Sunday, 5 July 2015


“Originality depends only on the character of the drawing and the vision peculiar to each artist.” - Georges Seurat

John [Arthur Malcolm] Aldridge (26 July 1905 – 3 May 1983) was an accomplished oil painter, skilled draftsman, wallpaper designer, and esteemed art teacher in the United Kingdom. He was elected an Associate of the Royal Academy (ARA) in 1954 and a Royal Academician (RA) in 1963.

Born in Woolwich, England, Aldridge grew up in a comparatively wealthy military family. After attending Uppingham School in Rutland, Aldridge studied ‘Greats’ at Corpus Christi College at Oxford University and graduated in 1928 with a Bachelor of Arts degree. After finishing university, Aldridge settled in London, taught himself to paint and held his first mixed exhibition in 1931.

From 1928 to 1933 he lived in London, making frequent visits to Holland, France, Italy, Germany and Spain. In 1933 he moved to Essex, settling in Great Barfield. At the time he was one of a group of artists including Eric Ravilious and Edward Bawden who found inspiration in the Essex countryside. They later collected together an exhibition of their own pictures, which toured the villages of Essex.

His first one-man show was at the Leicester Galleries, London in 1933, he later exhibited with the Seven and Five Society alongside artists such as Ben Nicholson, Ivon Hitchens, David Jones and John Piper. Although he never went to art school, Aldridge became a remarkable and valued part-time teacher at the Slade School of Fine Art.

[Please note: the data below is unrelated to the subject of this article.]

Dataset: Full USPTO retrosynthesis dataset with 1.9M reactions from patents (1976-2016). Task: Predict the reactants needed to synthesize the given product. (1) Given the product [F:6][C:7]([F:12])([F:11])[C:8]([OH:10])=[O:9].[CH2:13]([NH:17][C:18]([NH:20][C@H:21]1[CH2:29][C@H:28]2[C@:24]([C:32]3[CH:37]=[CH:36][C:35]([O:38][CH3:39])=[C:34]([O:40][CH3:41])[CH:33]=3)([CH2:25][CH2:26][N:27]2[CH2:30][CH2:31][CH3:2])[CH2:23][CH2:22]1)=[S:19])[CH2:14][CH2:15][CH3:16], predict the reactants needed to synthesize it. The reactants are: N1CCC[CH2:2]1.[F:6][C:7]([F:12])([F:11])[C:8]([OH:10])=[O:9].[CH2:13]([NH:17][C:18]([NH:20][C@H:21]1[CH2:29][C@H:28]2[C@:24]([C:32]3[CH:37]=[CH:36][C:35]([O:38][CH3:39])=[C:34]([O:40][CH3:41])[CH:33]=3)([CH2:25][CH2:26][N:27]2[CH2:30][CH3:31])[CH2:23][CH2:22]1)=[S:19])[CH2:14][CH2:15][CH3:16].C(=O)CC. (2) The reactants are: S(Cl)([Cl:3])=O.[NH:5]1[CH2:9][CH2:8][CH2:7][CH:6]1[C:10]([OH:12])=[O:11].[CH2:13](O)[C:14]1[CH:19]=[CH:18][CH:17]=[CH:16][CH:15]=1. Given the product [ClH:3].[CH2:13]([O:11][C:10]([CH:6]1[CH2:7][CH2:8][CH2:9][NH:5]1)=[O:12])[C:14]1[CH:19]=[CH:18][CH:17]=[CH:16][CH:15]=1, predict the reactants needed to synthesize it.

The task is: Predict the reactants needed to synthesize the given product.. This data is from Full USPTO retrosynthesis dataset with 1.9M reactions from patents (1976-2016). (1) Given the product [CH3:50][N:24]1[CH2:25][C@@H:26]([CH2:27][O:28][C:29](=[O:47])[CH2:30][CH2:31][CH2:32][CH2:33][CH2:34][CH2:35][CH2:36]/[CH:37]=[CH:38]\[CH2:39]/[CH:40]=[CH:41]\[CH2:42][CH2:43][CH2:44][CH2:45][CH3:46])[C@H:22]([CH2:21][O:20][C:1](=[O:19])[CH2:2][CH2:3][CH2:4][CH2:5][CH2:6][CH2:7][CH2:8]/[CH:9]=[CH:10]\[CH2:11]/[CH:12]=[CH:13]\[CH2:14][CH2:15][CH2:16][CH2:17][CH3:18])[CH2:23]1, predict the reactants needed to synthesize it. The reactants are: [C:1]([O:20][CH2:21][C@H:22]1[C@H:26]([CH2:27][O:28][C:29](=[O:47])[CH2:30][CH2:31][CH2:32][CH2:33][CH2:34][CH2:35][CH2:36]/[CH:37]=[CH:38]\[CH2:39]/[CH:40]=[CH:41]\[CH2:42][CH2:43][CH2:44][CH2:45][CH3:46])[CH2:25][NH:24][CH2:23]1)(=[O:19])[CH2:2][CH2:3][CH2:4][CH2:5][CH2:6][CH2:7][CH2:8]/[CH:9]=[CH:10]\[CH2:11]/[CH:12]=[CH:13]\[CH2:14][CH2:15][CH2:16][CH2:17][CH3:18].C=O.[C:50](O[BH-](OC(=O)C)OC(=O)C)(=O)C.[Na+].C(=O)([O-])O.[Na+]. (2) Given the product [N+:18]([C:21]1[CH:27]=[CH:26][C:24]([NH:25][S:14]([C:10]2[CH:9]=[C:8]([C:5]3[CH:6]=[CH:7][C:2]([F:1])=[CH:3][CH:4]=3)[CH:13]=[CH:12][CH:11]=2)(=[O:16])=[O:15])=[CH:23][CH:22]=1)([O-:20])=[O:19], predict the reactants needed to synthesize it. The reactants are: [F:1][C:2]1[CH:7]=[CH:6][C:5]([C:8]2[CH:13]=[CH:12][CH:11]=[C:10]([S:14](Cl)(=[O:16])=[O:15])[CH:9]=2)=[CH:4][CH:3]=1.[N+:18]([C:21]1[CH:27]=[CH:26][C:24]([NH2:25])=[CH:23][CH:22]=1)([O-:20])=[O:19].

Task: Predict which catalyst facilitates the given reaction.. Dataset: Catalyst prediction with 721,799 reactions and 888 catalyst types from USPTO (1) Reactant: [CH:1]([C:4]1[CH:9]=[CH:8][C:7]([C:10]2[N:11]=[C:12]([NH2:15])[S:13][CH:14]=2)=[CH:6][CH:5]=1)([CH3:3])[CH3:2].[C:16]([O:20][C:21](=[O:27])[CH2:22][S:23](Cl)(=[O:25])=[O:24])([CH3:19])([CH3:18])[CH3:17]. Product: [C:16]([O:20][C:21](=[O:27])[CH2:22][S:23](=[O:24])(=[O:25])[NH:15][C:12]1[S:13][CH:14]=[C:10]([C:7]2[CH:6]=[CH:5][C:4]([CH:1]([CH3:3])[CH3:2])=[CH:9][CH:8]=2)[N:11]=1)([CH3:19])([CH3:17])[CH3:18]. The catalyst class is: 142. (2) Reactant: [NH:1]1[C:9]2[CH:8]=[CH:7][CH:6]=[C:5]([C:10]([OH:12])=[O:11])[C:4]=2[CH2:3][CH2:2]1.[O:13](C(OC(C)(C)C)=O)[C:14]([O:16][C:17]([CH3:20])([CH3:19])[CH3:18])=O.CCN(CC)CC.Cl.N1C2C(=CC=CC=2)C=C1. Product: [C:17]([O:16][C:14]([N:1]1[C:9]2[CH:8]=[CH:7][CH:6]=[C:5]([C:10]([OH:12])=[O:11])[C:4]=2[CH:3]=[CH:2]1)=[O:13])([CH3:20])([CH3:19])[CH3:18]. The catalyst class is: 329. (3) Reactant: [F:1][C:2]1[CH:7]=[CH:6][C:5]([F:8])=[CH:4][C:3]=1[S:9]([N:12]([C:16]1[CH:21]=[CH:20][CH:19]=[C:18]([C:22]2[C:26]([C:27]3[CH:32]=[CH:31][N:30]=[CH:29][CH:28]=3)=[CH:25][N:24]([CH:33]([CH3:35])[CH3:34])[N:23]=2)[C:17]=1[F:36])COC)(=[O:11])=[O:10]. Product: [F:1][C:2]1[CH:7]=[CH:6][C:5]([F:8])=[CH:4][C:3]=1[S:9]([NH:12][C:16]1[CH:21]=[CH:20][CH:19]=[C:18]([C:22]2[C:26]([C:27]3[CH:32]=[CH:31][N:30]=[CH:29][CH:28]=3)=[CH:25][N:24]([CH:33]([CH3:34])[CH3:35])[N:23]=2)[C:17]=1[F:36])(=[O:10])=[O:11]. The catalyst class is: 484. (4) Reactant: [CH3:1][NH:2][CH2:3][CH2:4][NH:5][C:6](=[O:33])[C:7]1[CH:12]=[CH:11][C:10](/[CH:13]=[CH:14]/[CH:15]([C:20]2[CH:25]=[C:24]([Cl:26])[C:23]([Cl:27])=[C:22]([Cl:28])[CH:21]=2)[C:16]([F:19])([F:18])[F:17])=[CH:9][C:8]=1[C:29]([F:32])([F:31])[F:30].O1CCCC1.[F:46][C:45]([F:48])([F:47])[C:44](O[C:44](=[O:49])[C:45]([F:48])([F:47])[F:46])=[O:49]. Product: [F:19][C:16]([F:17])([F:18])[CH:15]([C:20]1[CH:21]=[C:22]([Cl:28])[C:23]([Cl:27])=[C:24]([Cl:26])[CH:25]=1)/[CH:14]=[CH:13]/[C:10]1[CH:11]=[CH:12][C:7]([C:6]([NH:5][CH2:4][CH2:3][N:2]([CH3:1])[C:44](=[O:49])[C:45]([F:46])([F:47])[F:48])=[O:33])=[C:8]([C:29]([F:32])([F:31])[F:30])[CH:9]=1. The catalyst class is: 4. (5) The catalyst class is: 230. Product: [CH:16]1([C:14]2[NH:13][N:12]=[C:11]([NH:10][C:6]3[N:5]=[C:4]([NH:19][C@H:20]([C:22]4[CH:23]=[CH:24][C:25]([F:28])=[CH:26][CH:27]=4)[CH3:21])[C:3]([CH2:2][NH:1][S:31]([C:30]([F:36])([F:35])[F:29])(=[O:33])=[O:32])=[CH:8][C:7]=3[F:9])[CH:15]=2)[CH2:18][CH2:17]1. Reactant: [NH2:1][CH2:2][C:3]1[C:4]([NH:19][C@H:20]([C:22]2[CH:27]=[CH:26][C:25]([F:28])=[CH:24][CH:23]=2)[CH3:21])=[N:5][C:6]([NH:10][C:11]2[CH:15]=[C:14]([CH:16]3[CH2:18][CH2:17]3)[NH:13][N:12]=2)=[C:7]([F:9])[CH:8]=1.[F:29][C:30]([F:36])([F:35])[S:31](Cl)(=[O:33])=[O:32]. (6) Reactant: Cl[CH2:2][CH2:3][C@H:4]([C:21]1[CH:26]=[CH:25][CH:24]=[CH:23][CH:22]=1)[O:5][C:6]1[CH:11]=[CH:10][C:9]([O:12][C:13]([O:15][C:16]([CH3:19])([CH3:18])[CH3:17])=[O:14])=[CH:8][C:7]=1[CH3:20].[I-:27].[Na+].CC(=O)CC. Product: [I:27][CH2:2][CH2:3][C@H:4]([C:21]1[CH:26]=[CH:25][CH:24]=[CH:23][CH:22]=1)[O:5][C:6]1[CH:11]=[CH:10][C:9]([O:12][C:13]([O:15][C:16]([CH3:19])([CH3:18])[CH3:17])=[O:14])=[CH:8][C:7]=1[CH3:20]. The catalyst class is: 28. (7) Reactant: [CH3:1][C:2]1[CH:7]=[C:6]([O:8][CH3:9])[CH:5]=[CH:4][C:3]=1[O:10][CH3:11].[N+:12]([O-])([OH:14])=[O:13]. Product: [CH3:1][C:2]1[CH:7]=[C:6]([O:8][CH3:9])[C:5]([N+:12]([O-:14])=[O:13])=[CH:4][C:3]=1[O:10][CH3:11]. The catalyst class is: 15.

Besides painting in oils, Aldridge designed textiles and wallpapers, and illustrated books. His pictures are built up out of the commonplace ingredients that any observant person could have found in the villages and fields and back gardens of Essex. Aldridge proved again, what so many artists have proved before him, that subject matter is no more than a starting point for adventure.

Aldridge’s art work is with the British Council and in the London collections of the Tate Gallery, the National Portrait Gallery, the Victoria and Albert Museum, and the Royal Academy. The major holding of Aldridge’s work is in the North West Essex Collection of the Fry Art Gallery in Saffron Walden, Essex. In 1999, the Fry Art Gallery presented a show of his oils and in 2000 an exhibition of his drawings and prints. An exhibition of his landscape oils and other works from across his career was held at the Fry from 7 September to 27 October 2013.

The painting above is “Autumn” (1946) and shows Aldridge’s style well. Fine composition, a good sense of space, carefully applied colour, which can sometimes be surprising brilliant, or studiously understated and muted. There is a good underlying draughtsmanship and a well-rounded pleasing whole that invites the viewer into the work.

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